Dominant Role of Subtropical Pacific Warming on the Extreme 2015 Central Pacific Hurricane Season

Thursday, 21 April 2016
Plaza Grand Ballroom (The Condado Hilton Plaza)
Hiroyuki Murakami, Princeton AOS/GFDL, Princeton, NJ; and G. A. Vecchi, T. L. Delworth, A. T. Wittenberg, S. Underwood, R. Gudgel, X. Yang, L. Jia, F. Zeng, K. Paffendorf, and W. Zhang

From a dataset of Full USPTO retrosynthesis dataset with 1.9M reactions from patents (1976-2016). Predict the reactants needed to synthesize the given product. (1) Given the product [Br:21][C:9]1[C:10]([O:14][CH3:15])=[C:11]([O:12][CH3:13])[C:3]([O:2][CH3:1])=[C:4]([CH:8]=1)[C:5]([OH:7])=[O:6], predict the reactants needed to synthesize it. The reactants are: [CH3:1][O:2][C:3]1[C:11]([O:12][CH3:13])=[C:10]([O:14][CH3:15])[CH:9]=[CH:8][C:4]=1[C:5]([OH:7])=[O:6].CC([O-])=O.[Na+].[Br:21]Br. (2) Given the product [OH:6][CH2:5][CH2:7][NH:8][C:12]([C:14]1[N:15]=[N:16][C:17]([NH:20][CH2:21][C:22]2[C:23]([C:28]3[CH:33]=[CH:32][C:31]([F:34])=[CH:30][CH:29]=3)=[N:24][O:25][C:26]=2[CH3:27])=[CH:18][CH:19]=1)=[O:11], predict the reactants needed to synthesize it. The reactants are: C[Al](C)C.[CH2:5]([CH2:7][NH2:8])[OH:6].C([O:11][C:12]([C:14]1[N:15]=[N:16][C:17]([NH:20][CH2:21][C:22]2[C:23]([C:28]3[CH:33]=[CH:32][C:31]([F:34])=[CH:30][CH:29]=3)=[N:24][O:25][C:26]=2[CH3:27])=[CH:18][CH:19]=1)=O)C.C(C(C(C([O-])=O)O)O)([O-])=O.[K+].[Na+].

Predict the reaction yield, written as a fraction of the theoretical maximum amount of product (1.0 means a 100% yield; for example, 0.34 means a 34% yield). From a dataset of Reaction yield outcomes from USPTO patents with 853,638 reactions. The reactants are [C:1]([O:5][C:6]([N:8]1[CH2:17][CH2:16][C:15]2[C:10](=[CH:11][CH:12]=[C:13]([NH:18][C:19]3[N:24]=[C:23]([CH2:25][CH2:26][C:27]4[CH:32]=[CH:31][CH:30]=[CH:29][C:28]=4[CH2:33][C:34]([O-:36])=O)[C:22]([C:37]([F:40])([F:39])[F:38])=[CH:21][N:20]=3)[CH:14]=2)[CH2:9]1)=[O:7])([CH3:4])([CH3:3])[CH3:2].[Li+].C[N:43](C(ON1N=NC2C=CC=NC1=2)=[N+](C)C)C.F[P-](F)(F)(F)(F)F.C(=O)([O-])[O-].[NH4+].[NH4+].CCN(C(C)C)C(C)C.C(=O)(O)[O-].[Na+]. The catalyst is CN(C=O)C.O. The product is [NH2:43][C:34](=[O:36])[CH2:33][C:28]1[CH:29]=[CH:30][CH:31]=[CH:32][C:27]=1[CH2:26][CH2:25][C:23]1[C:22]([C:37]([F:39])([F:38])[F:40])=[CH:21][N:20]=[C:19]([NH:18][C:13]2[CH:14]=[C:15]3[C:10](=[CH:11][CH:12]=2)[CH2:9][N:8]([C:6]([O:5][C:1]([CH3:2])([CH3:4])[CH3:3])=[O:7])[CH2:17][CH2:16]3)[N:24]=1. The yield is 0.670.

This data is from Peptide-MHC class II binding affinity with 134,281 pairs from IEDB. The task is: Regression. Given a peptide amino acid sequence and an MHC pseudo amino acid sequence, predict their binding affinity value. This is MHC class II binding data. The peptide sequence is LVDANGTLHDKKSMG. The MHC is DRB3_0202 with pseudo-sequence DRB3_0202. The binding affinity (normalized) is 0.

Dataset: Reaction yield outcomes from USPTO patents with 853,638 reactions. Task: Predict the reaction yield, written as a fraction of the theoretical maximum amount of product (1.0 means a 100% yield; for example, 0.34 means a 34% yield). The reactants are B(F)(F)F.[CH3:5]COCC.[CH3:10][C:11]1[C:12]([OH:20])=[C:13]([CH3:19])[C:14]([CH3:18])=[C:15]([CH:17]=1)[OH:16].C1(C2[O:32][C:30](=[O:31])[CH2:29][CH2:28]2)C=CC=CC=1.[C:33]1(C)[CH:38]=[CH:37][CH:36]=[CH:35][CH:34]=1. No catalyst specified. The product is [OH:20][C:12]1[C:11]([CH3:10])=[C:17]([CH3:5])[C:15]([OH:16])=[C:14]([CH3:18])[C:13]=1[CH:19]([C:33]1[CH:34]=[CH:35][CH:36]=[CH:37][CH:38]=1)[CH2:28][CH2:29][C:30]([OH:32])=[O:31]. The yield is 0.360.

The 2015 hurricane season in the Eastern and Central Pacific Oceans (EPO and CPO), particularly around Hawaii, has been extremely active – including the first instance of three simultaneous Category 4 hurricanes in the EPO and CPO. Why has the 2015 hurricane season been so active in the EPO and CPO? A number of factors have been linked to enhancements of EPO and CPO hurricane activity, such as greenhouse-induced global warming, as well as natural variations, particularly eastern equatorial Pacific Ocean (EEqP) warming during El Niño events. Here we show, using a suite of targeted high-resolution model experiments, that the extreme 2015 EPO and CPO hurricane season was not primarily induced by the 2015 El Niño's EEqP warming, but by warming in the subtropical Pacific Ocean (a “warm blob”). This warming is not typical of El Niño, but is associated with a different mode of climate variability, the “Pacific Meridional Mode”, superimposed on long-term anthropogenic warming. We have undertaken a systematic assessment of the mechanisms controlling this extreme hurricane season. We leverage seasonal forecasts with a state-of-the-art high-resolution dynamical model that correctly predicted both the 2015 El Niño and an unprecedented number of hurricanes in the EPO and CPO (and approaching Hawaii) during July–November 2015, when initialized before this hurricane season. We further show that long-term warming of the subtropical Pacific Ocean is key to projections for increased risk of such active tropical cyclone years in the CPO and Hawaiian Islands over the next few decades.
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